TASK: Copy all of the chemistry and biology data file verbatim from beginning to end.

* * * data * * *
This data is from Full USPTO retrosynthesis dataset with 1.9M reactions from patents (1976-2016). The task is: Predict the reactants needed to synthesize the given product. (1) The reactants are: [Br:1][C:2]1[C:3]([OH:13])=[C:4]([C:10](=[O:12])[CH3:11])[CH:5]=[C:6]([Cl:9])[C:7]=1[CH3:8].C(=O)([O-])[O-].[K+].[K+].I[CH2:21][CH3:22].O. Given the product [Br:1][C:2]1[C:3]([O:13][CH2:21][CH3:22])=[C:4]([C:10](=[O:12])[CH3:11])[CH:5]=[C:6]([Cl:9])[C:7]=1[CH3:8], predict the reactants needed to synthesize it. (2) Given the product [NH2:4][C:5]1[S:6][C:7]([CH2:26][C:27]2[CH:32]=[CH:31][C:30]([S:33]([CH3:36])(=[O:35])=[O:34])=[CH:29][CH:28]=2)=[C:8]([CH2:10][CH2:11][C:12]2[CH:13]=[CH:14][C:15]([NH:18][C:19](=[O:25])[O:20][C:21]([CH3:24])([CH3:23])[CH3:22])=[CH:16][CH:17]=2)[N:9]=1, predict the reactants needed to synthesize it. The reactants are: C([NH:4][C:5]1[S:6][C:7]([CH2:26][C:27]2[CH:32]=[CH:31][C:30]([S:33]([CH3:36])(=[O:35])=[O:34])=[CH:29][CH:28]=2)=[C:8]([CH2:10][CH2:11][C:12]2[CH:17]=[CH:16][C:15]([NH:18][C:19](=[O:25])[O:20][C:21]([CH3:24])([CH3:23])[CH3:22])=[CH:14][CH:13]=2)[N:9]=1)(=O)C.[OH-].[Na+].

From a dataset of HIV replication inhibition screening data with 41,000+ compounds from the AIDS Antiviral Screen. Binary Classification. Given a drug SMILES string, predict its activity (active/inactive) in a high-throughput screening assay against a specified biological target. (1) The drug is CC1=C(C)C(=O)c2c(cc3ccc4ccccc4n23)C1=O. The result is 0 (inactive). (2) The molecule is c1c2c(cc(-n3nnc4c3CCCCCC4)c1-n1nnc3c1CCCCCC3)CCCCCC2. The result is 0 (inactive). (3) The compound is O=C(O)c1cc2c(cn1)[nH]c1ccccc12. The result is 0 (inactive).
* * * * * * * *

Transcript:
This data is from Full USPTO retrosynthesis dataset with 1.9M reactions from patents (1976-2016). The task is: Predict the reactants needed to synthesize the given product. (1) The reactants are: [Br:1][C:2]1[C:3]([OH:13])=[C:4]([C:10](=[O:12])[CH3:11])[CH:5]=[C:6]([Cl:9])[C:7]=1[CH3:8].C(=O)([O-])[O-].[K+].[K+].I[CH2:21][CH3:22].O. Given the product [Br:1][C:2]1[C:3]([O:13][CH2:21][CH3:22])=[C:4]([C:10](=[O:12])[CH3:11])[CH:5]=[C:6]([Cl:9])[C:7]=1[CH3:8], predict the reactants needed to synthesize it. (2) Given the product [NH2:4][C:5]1[S:6][C:7]([CH2:26][C:27]2[CH:32]=[CH:31][C:30]([S:33]([CH3:36])(=[O:35])=[O:34])=[CH:29][CH:28]=2)=[C:8]([CH2:10][CH2:11][C:12]2[CH:13]=[CH:14][C:15]([NH:18][C:19](=[O:25])[O:20][C:21]([CH3:24])([CH3:23])[CH3:22])=[CH:16][CH:17]=2)[N:9]=1, predict the reactants needed to synthesize it. The reactants are: C([NH:4][C:5]1[S:6][C:7]([CH2:26][C:27]2[CH:32]=[CH:31][C:30]([S:33]([CH3:36])(=[O:35])=[O:34])=[CH:29][CH:28]=2)=[C:8]([CH2:10][CH2:11][C:12]2[CH:17]=[CH:16][C:15]([NH:18][C:19](=[O:25])[O:20][C:21]([CH3:24])([CH3:23])[CH3:22])=[CH:14][CH:13]=2)[N:9]=1)(=O)C.[OH-].[Na+].

From a dataset of HIV replication inhibition screening data with 41,000+ compounds from the AIDS Antiviral Screen. Binary Classification. Given a drug SMILES string, predict its activity (active/inactive) in a high-throughput screening assay against a specified biological target. (1) The drug is CC1=C(C)C(=O)c2c(cc3ccc4ccccc4n23)C1=O. The result is 0 (inactive). (2) The molecule is c1c2c(cc(-n3nnc4c3CCCCCC4)c1-n1nnc3c1CCCCCC3)CCCCCC2. The result is 0 (inactive). (3) The compound is O=C(O)c1cc2c(cn1)[nH]c1ccccc12. The result is 0 (inactive).